Tonight I attended an artist viewing and talk at Fair Folks & a Goat on the Upper East Side. Artists Cosme Herrera, Eliza Stamps, and Ari Tabei were able to discuss their inspiration and careers, all to a room of attentive spectators. We spent the first half hour of the event drinking Pinot Noir and surveying the works as they were displayed across bookshelves, mantles, and of course the walls.
My favorite artist was Ari Tabei from Tokyo (visit her site), whom I found quirky and kind. She started off by saying she was afraid of the nature and found synthetic materials like vinyl and plastic soothing. Most themes in art and literature play to man’s need to be close to the natural world and reject the artificial, so Ari’s viewpoint is unique indeed. She said in most places she visits, people don’t understand – except for people in New York City.
“Interacting with the garments and bags, I invent ritualistic play that revives my childhood experiences and interprets the influences of my culture. My interest in rituals is influenced by my childhood in Japan where I was instructed in the importance of mindfully engaging in daily and ordinary activity with severe discipline…As I engage myself in the performance of ritual play, my intention is to reach for understanding and transformation. In this practice of conscious engagement, I seek a truth about self and a transformative process which reveals both desperation and hope.”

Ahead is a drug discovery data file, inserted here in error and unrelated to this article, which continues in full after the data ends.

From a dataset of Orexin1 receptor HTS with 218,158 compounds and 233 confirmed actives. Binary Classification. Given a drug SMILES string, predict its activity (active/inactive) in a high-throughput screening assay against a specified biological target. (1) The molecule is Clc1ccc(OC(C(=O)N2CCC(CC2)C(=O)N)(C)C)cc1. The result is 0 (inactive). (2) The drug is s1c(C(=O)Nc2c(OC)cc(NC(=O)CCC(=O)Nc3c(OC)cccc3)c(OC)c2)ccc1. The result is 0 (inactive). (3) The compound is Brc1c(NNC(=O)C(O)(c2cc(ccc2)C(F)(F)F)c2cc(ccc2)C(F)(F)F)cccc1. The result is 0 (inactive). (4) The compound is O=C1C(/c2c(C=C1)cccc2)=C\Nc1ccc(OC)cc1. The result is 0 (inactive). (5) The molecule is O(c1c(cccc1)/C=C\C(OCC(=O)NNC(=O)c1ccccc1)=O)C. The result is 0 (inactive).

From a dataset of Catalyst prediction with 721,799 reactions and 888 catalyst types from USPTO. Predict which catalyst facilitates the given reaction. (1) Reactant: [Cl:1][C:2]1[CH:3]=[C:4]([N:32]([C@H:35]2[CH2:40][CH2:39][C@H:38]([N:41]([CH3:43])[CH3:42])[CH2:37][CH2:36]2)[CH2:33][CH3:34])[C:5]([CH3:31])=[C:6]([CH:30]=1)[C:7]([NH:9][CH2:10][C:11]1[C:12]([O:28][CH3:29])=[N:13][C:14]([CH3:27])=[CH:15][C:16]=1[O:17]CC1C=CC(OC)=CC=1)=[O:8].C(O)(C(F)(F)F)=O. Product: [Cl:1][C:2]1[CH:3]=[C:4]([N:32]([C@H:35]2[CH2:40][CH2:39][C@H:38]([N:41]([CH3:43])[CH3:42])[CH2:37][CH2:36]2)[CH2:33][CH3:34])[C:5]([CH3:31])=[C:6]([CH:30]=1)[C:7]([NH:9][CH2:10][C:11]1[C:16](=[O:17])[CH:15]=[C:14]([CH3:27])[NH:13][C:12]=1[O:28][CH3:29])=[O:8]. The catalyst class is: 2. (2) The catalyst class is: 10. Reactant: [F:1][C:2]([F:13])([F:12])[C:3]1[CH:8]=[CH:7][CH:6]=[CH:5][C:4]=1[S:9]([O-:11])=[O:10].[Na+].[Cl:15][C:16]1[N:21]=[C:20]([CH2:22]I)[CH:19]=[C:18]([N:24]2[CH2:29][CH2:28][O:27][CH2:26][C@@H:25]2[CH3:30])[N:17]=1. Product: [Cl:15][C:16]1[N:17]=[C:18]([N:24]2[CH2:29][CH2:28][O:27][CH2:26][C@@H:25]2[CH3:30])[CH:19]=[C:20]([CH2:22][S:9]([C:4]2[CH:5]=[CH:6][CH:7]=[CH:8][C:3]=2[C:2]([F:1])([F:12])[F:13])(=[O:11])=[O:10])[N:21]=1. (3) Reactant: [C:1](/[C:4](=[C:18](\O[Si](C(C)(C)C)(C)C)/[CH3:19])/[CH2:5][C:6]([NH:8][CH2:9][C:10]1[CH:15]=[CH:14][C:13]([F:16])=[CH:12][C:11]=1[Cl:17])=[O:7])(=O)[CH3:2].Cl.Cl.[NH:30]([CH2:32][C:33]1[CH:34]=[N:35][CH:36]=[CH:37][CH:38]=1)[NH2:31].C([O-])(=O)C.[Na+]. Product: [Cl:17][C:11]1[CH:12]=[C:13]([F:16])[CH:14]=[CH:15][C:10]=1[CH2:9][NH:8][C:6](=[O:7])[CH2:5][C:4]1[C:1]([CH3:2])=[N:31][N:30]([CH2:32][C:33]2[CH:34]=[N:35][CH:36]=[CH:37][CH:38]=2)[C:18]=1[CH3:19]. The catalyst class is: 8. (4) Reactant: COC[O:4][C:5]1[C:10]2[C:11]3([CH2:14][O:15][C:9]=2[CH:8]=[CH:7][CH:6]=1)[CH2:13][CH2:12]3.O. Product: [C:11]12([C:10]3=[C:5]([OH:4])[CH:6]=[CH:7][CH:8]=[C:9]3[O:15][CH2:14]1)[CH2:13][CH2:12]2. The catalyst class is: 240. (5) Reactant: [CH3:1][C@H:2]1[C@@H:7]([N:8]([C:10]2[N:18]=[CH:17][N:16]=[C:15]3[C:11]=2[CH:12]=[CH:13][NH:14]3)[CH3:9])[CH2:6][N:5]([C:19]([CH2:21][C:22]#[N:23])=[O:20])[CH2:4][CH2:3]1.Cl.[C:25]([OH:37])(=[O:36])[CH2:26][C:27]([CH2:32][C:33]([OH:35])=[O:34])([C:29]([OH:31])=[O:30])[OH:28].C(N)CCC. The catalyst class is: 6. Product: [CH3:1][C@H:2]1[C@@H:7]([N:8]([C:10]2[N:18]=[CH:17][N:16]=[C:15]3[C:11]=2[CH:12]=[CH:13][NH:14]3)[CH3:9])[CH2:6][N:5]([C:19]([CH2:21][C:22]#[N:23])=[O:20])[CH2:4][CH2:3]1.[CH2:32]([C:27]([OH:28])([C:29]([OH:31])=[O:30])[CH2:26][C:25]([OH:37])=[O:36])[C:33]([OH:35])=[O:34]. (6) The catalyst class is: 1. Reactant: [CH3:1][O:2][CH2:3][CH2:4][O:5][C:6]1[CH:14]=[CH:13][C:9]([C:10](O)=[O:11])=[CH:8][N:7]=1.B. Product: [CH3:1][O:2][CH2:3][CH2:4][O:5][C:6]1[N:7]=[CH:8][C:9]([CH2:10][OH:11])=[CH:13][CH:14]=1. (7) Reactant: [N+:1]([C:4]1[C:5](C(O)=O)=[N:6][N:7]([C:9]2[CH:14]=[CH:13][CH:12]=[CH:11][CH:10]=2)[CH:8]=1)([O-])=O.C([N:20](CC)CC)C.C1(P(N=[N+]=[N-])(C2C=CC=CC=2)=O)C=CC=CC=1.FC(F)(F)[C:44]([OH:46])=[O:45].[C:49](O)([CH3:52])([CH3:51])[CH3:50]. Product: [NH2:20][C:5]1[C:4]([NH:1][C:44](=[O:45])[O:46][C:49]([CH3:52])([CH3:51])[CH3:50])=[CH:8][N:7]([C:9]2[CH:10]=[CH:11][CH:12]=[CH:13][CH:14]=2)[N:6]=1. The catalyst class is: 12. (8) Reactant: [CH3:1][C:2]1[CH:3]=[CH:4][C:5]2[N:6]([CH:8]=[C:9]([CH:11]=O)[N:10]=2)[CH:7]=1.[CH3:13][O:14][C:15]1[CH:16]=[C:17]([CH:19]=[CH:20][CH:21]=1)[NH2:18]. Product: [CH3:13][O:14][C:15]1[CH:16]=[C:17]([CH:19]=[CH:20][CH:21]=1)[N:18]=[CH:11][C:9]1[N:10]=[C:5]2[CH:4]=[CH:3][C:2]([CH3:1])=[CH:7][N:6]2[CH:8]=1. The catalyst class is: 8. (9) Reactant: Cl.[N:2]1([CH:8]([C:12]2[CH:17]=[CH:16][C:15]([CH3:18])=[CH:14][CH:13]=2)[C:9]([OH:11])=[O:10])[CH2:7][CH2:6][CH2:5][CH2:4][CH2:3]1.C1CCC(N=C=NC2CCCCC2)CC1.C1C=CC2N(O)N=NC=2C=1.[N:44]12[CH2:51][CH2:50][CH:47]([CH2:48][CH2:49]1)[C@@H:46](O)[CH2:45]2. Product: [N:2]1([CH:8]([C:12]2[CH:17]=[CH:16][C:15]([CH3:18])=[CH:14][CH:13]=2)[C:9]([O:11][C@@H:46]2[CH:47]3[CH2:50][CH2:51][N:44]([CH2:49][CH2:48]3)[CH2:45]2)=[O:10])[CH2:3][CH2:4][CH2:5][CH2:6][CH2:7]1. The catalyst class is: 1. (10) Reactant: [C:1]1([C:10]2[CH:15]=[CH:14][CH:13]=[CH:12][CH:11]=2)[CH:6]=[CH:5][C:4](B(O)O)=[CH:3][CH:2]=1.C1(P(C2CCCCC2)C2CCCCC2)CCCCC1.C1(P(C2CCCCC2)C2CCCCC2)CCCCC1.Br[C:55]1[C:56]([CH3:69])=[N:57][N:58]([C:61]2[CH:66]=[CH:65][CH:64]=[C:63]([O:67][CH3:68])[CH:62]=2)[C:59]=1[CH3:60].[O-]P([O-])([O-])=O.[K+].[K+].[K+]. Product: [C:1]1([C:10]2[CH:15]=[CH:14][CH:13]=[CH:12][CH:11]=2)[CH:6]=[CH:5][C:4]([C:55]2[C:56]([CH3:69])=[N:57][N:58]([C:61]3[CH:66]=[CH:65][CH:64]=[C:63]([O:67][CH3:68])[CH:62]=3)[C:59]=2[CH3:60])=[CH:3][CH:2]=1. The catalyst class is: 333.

In Body Bag #1, Ari created a “home” of vacuum-packed hay that she could carry around in a bag. She progressed to the idea of how bugs scavenge and burrow and create caccoons or habitats to protect themselves from.
The Dress for Today series includes six dresses that Ari created out of scraps of fabric, eggshells, plastic bags; anything she can find (or have donated) that would protect herself.
In Dress for Today #3, Ari created a dress with small bags of felt tied to it. During her performance she would shake, breaking the bags as a ritual to purify herself.
Lately I have been thinking about how our over-connectedness makes it difficult to retreat and find solitude. I found it easy to relate to Ari’s need to protect herself and create her own world. She spoke about how for Dress for Today #2, tying each scrap of fabric felt meditative and for each knot a wish was being made.
Ari also told me that she would always get nervous during performances, but I feel that her obsession with creating rituals while she performs is from the soothing quality of repeating actions that are familiar to her and have a purpose. I think it’s also interesting that though she is afraid of the natural world – particularly bugs – she finds comfort in performing actions that are indeed bug-like, such as in Dress for Today #5, where she literally burrows herself in newspaper in order to create a home for herself.
Ari, full of life, quirk, and humility, is 37 years old and continually has focus on her career as an artist and performer. It was inspiring to meet her and realize I still have plenty of time to pursue my own career in art, and there is no better time to start than now.